This experience has not turned me cold or calloused as it may seen because of my disinterest in a materialist world. I thought maybe my compassion was gone as I have a hard time listening to others "minor" first-world problems. But in fact I am still the compassionate person I always was, I just see things for what they are... just things.

I don't see our world as doom in gloom. Losing my son opened my eyes to the connectedness we have with everything. The beauty of nature and all the little things that bring me peace that no big materialistic thing could do.

 

Wednesday, 6 September 2017

Memories of love

What is life all about? Love and that love is locked into our memories we make. And the best part about this lifelong secret is that it doesn't matter where or what your circumstance, you have the power to make memories full of love.
We did a lot of things as a family and went a lot of places and enjoyed some awesome vacations. But now in hindsight when we think of the love we shared, the best memories, the most special times together were right at home. If I can give any advice to anyone, is that don't make a big deal about where or how you make those memories. The true love you find in those memories are not something you can create with a trip somewhere or a new toy. 
The quiet moments reading together in bed, suppers together and Xavier being at home being Xavier are the memories closest to my heart. They were authentic. 


I have written more words since xavier died than I think I had written in 7 years. These words are my heart on paper and are pouring out. I do believe there is a book in there somewhere in the mess of parts scattered throughout the internet and my notebooks. The task of putting it altogether excites me yet overwhelms me. I want so much for my writing to be worthwhile and helpful to others even though it is so healing for me on its own. It is in my search for purpose again that I long to do something with my words. 

I hear myself  giving my daughter life lessons and have to think am I doing this? I told her we weather the storm but the sun always comes out. We work through the bad to get to the good that is always there. Somedays I don''t believe this crap. I don't think this wave of sorrow I will ever get through nor want to. I will grieve Xavier's death forever as it is a reflection of my love. I will love him forever therefore will grieve. Of course it doesn't mean I will sit on my couch everyday with a box of kleenex, chocolate and tea (although those days are nice).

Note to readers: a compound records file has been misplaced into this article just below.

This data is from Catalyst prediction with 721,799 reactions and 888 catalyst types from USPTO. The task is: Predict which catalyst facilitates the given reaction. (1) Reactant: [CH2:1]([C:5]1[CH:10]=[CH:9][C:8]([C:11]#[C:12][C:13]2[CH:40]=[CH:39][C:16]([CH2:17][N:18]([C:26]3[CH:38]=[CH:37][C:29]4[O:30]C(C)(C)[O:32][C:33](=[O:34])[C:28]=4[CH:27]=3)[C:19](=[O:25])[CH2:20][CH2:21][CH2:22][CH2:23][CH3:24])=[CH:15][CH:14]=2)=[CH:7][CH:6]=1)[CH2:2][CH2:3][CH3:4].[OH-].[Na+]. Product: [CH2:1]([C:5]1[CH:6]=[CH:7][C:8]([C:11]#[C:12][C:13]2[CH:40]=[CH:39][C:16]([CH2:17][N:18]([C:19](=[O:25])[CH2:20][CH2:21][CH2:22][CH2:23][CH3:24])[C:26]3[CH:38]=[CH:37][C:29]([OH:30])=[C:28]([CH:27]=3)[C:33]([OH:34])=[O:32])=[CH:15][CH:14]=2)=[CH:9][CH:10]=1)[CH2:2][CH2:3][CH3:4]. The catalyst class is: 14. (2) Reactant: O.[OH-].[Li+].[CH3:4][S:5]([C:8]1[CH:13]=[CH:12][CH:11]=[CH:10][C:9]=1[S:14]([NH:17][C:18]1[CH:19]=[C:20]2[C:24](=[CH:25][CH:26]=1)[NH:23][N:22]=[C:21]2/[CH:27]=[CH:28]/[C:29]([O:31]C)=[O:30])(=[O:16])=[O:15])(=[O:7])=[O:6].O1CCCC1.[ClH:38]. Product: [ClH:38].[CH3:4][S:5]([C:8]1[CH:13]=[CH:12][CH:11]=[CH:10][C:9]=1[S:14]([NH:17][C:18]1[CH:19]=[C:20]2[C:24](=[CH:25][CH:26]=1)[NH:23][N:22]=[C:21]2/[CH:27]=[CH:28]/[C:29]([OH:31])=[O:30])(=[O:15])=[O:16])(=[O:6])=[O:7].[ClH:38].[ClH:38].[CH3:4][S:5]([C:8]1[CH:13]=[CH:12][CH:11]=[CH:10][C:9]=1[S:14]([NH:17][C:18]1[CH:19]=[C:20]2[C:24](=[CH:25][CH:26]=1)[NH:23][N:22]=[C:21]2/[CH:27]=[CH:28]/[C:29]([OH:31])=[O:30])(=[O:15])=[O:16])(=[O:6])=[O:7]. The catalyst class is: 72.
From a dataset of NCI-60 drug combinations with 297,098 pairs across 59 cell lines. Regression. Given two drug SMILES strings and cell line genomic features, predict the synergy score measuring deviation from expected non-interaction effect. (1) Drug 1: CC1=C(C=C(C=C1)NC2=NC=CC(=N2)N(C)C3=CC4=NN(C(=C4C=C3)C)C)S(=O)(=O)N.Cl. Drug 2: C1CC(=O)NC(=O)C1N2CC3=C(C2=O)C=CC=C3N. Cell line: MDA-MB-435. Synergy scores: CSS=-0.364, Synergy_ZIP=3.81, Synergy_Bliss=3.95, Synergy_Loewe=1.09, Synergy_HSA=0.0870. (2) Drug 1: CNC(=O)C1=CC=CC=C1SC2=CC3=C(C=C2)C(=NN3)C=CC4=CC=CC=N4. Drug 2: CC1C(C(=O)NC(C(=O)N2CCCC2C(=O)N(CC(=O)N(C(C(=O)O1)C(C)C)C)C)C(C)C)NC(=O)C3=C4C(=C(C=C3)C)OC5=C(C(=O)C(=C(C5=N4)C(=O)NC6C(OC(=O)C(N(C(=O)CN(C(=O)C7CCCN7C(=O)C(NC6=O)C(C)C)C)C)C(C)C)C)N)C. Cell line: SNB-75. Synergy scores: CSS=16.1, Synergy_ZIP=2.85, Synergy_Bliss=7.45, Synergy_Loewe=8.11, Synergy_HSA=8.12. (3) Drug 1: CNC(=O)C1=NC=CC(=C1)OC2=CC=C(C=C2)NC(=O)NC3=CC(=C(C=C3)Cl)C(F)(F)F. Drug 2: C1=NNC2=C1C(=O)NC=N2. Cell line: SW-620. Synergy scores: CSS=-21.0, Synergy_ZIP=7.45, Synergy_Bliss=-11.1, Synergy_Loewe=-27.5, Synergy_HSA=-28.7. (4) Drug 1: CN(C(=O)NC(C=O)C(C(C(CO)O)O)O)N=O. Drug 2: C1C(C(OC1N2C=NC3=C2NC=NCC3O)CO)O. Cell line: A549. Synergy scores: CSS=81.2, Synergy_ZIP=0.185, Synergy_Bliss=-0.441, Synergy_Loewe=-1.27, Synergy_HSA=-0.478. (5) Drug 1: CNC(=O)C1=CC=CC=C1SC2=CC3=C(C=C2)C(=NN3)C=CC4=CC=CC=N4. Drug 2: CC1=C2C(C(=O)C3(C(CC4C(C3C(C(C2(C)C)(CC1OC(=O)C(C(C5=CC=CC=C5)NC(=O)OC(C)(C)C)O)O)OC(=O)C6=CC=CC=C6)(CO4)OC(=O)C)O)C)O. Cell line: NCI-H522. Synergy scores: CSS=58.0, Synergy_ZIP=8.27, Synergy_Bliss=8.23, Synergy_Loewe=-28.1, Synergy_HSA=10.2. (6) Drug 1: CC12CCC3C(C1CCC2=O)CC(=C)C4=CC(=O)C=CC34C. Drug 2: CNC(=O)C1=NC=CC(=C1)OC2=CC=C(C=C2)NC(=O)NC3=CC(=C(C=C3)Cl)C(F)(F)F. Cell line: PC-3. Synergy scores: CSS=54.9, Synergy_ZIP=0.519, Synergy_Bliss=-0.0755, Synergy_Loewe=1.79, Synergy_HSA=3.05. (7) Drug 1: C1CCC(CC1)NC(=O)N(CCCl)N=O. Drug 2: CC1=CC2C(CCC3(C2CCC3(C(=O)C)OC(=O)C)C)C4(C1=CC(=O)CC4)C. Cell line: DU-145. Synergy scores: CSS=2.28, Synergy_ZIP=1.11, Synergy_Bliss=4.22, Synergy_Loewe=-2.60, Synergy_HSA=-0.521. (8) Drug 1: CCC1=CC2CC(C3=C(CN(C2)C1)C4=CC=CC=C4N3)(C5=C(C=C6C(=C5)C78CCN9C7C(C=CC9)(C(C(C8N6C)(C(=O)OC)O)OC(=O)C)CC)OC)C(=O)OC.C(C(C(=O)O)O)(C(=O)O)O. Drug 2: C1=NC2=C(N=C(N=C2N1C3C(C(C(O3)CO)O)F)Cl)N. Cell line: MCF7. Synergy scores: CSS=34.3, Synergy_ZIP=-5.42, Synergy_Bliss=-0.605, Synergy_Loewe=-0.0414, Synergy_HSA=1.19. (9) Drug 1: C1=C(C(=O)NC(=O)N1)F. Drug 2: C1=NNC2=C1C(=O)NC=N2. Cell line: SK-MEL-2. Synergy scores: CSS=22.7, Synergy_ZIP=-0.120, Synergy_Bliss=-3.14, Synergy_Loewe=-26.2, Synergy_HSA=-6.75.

Time doesn't heal. It's what you do with that time that makes the difference.

In our need to be positive all the time, do we leave people out? Are we ignoring the elephant in the room?
While at Camp Trillium for the first time, I felt alone. I couldn't just forget that my son died a mere three months ago from the very thing everyone there was trying to run from. Death found us. And now I feel our family, the ones who we shared such an intimate journey with are now so far away from where we are now. And this community is scared. Scared of the very thing we are dealing with. So how do we talk about it?
What about the kids who have found their paradise off earth? Why are we so afraid of death? Maybe I am looking in all the wrong places, but more needs to be out there for the families who are the survivors. Xavier's body may have died, but he lives on in our family. While my life's decision always reflected what was best for him, my life's decisions will still be filled with him. Although he took a piece of my heart with him, he also lives in my heart I still have here. With that I can choose to be advocate for other kids like him, for families like ours.